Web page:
The New York Times did its part for the Hillary Clinton campaign (and President Obama’s legacy) in Thursday’s edition, offering happy talk about lost coal jobs in Kentucky, skipping over some inconvenient facts that would cloud the pro-Democratic narrative, while another story bashing Donald Trump’s tax plan passed up a golden opportunity to revive Clinton’s infamous “dead broke” comment.
“In Appalachia, Breaking the Coal Mine Habit – Kentucky Coal Region, Its Industry Dying, Looks for Opportunities Above Ground,” reporter Sheryl Gay Stolberg managed to talk around Barack Obama’s war on the coal industry via EPA regulatory actions. (During the 2008 campaign Obama promised to bankrupt new coal-fired power plants.)
Here in the heart of central Appalachian coal country, an economic experiment is underway inside an airy renovated Coca-Cola bottling plant. Most days, Michael Harrison, a former mine electrician and “buggy man” who once drove trucks 700 feet underground, can be found hunched over a silver laptop, designing websites for clients like the Pikeville tourism board.
Mr. Harrison, 36, is one of 10 former mine workers employed at BitSource, an internet start-up founded by two Pikeville businessmen determined to prove a point: that with training and encouragement, Kentucky miners can learn to code.
Nearly 13,000 coal jobs -- and countless more in related industries -- have disappeared in Kentucky since President Obama took office; coal employment is at its lowest level since 1898. In Washington, Democrats and Republicans remain locked in a feud over whether Mr. Obama’s aggressive environmental regulations amount to a “war on coal.” On the presidential campaign trail, Donald J. Trump is vowing to “put our miners back to work.”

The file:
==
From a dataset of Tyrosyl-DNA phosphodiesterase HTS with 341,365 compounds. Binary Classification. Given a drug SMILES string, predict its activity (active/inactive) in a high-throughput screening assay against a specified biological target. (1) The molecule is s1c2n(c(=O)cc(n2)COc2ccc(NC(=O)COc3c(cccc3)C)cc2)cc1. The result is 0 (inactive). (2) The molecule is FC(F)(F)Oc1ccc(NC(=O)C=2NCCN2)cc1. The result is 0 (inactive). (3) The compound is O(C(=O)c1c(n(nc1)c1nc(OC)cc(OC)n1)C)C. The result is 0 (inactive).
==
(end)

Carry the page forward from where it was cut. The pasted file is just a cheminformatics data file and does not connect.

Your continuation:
But across central Appalachia and especially here in eastern Kentucky, elected officials, business leaders, environmentalists and community advocates are looking beyond politics to wrestle with a question essential to the region’s survival: What comes after coal?
Stolberg’s sunnily optimistic story about turning coal miners into computer coders also omitted the infamous Hillary Clinton quote at a March 13 town hall: “So for example, I'm the only candidate which has a policy about how to bring economic opportunity using clean renewable energy as the key into coal country. Because we're going to put a lot of coal miners and coal companies out of business, right?”
Also on Thursday, campaign reporter Amy Chozick sounded a bit cocky with the Clinton campaign in “Getting Down to Details, Clinton Twists the Knife In Trump’s Tax Proposals.” The text box: “Focusing on an area where most voters agree with her ideas.”
Hillary Clinton leaned into her plans to raise taxes on the wealthiest Americans on Wednesday, denouncing Donald J. Trump’s tax proposals as a boondoggle for billionaires.
Just as President Obama attacked his 2012 rival, Mitt Romney, for paying a lower effective tax rate than the vast majority of Americans, Mrs. Clinton said that Mr. Trump’s plan would benefit people in his own income bracket, declaring that he “would pay a lower rate than middle-class families” if it were put into effect. Mr. Trump has recommended cutting the top marginal income tax rate to 33 percent from the current 39.6 percent, and broadening deductions for things like child care.